President Donald Trump moved markets and busted norms on Friday morning with a tweet about the May employment report more than an hour before the numbers came out.

The post appeared to skirt strict rules on government employees not commenting on the highly sensitive economic data until an hour after its public release at 8:30 a.m. Eastern time.

Trump, who received the numbers Thursday night on Air Force One, did not include any of the jobs data in his tweet. But it appeared positive enough to suggest to Wall Street that a good number was coming Friday morning.

“Looking forward to seeing the employment numbers at 8:30 this morning,” the president tweeted at 7:21 a.m.

And the numbers were in fact quite good, showing a better than expected gain of 223,000 jobs and a dip in unemployment to 3.8 percent, the lowest level since April of 2000, sending Dow futures higher.

But markets were already moving before the release and popped immediately after Trump’s tweet, with the yield on the 10-year Treasury note moving higher along with stock market futures. The rise in the 10-year yield suggested traders assumed Trump’s tweet meant the jobs number would be strong and push the Fed to raise interest rates more quickly.

Former Obama administration officials pounced on Trump’s tweet even before the public got to see the numbers, saying it violated rules banning federal employees with access to the jobs data from saying anything at all about it until 9:30 a.m. Eastern time.

The one-hour lag is meant to allow the jobs data—compiled by non-partisan career employees at the Bureau of Labor Statistics—to stand on its own without any immediate spin from elected officials.

“We took the one-hour delay 100 percent seriously,” Jason Furman, who served as chairman of the Council of Economic Advisers under President Barack Obama, said in an interview. “There were times when there was a good number and they wanted to send the president out to talk about it, but Air Force One was scheduled to leave at 9:15 a.m. and we would tell them to delay the flight until after 9:30 a.m.”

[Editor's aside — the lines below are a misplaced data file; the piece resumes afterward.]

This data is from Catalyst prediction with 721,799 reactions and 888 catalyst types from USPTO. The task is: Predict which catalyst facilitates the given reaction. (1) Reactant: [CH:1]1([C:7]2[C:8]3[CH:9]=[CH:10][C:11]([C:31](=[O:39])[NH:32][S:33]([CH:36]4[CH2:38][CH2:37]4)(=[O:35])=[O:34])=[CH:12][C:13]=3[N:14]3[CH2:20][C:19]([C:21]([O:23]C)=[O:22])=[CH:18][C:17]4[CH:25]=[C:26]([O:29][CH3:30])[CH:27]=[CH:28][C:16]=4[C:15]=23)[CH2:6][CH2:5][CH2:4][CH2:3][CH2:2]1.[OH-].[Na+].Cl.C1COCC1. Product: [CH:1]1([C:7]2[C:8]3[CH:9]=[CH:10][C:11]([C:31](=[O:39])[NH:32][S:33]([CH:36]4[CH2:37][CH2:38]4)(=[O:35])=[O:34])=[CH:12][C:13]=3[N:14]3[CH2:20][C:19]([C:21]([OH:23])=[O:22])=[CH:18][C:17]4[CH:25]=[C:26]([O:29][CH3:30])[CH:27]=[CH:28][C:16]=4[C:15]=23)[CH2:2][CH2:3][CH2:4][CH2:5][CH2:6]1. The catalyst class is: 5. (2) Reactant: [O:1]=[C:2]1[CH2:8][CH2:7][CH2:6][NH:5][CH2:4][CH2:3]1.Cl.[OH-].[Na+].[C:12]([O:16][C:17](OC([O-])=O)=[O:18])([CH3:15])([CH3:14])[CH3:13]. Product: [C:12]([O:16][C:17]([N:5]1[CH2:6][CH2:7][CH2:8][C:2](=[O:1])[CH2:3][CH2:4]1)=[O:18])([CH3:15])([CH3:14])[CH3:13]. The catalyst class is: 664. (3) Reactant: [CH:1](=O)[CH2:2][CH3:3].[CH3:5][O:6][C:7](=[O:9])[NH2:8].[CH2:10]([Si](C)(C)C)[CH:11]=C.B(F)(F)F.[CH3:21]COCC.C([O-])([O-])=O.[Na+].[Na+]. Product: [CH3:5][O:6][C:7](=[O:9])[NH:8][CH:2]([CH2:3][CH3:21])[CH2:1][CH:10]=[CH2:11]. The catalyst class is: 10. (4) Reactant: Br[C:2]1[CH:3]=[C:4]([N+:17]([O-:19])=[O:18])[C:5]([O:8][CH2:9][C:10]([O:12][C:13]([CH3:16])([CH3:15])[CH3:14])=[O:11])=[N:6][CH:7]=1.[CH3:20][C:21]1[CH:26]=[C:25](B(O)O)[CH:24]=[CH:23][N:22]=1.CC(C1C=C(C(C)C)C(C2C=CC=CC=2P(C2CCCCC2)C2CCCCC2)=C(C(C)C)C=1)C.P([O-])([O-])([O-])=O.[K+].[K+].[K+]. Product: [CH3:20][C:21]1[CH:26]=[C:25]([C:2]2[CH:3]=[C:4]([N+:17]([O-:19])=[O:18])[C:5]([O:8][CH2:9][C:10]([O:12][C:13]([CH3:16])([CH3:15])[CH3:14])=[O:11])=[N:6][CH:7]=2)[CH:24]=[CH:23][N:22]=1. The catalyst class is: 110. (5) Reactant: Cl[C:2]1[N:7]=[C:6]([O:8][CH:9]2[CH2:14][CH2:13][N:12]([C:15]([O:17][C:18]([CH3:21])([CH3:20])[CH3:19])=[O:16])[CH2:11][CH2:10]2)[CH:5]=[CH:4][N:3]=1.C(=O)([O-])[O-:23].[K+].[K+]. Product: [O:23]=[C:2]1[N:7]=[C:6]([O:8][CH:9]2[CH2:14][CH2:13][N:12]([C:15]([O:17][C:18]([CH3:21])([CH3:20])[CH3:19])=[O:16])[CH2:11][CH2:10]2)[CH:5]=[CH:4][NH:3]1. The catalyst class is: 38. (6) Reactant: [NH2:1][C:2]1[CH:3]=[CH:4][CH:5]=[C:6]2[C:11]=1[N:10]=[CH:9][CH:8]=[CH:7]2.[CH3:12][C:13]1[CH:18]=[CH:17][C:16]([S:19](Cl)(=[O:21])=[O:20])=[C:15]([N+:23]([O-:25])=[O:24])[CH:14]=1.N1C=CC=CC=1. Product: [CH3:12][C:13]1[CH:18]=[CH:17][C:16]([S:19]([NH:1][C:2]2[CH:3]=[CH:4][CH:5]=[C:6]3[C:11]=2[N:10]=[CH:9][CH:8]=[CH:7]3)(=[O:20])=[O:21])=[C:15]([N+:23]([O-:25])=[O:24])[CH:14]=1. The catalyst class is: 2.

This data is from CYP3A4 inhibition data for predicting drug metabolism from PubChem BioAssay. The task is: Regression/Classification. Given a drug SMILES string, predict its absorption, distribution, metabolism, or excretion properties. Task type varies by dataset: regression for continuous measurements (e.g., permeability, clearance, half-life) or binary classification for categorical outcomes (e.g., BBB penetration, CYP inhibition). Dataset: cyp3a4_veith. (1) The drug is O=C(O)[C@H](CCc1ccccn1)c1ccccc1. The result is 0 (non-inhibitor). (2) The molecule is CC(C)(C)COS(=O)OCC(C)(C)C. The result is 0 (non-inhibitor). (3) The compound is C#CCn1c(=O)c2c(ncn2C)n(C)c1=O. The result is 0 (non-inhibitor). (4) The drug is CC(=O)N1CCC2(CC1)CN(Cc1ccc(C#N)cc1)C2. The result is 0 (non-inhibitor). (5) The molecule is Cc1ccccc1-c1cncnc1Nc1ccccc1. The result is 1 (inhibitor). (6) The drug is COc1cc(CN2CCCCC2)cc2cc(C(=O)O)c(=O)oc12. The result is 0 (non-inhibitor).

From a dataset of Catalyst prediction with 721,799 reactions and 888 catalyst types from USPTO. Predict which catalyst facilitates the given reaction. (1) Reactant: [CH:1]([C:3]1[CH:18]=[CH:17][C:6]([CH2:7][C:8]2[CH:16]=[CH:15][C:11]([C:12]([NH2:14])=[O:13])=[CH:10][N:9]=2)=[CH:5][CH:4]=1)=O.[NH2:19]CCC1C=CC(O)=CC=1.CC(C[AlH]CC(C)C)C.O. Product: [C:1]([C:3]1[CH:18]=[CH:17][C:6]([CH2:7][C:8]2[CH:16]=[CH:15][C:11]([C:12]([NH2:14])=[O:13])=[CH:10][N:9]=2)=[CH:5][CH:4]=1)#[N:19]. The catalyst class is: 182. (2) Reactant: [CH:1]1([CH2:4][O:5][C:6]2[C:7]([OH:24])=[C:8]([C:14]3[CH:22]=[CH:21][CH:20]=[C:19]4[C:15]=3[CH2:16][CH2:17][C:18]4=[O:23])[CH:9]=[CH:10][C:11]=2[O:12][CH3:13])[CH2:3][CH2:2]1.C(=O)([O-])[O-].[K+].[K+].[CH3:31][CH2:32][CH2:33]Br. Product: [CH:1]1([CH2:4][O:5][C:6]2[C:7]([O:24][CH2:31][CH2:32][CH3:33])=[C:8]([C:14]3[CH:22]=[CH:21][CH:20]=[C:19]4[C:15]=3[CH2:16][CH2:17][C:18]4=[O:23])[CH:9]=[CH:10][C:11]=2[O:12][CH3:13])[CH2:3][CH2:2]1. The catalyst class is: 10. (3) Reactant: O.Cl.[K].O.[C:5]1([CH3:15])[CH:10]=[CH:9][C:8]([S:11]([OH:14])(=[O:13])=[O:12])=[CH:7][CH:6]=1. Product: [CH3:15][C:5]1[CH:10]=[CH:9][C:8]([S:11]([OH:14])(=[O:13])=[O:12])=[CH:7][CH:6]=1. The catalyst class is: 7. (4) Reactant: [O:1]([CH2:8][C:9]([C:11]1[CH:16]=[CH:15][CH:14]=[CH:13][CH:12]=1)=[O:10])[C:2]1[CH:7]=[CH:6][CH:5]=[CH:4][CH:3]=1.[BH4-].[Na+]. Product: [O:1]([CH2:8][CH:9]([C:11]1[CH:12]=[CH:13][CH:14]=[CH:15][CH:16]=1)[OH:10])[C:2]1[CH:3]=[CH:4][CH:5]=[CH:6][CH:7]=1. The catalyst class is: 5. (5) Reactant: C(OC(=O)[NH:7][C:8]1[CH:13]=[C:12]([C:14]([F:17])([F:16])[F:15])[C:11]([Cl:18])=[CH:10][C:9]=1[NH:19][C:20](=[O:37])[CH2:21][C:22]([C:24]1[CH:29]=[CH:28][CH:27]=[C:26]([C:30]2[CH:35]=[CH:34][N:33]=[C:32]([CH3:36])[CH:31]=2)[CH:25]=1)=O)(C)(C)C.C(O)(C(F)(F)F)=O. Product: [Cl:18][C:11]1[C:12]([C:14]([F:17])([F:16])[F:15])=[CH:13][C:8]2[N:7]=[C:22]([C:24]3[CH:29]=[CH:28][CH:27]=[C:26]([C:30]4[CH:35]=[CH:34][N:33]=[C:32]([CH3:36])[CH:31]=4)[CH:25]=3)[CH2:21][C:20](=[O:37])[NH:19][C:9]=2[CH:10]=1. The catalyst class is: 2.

Furman suggested Trump should no longer get the numbers in advance.

[Politico]

Trump Implies It’s a Total ‘Double Standard’ That Roseanne Was Fired and Samantha Bee Wasn’t

President Donald Trump took to Twitter Friday, questioning why comedian Samantha Bee hasn’t been fired by TBS for calling Ivanka Trump a “feckless c***” during a monologue earlier this week Full Frontal with Samantha Bee show.

Trump seemed to suggest it was a “total double standard” that Bee hadn’t been fired when Roseanne Barr’s show was cancelled by ABC following her racist tweet. Barr posted a tweet comparing Valerie Jarrett, a former President Barack Obama adviser, to an ape. “A total double standard but that’s O.K., we are Winning, and will be doing so for a long time to come!” Trump tweeted.

While Trump has not directly addressed Roseanne’s cancellation, he did criticize Walt Disney Co. Chief Executive Officer Bob Iger shortly after ABC axed the show.

On Thursday, Bee apologized to the First Daughter after White House Press Secretary Sarah Huckabee Sanders called her profane comment “vile and vicious.”

“I would like to sincerely apologize to Ivanka Trump and to my viewers for using an expletive on my show to describe her last night. It was inappropriate and inexcusable. I crossed a line, and I deeply regret it,” Bee wrote on Twitter.

Shortly after Bee’s apology, TBS issued a statement accepting that it had been a mistake to air the comedian’s words. “Samantha Bee has taken the right action in apologizing for the vile and inappropriate language she used about Ivanka Trump last night. Those words should not have been aired. It was our mistake too, and we regret it,” the statement read.

[TIME]

Trump pressured Sessions multiple times to resume control of Mueller investigation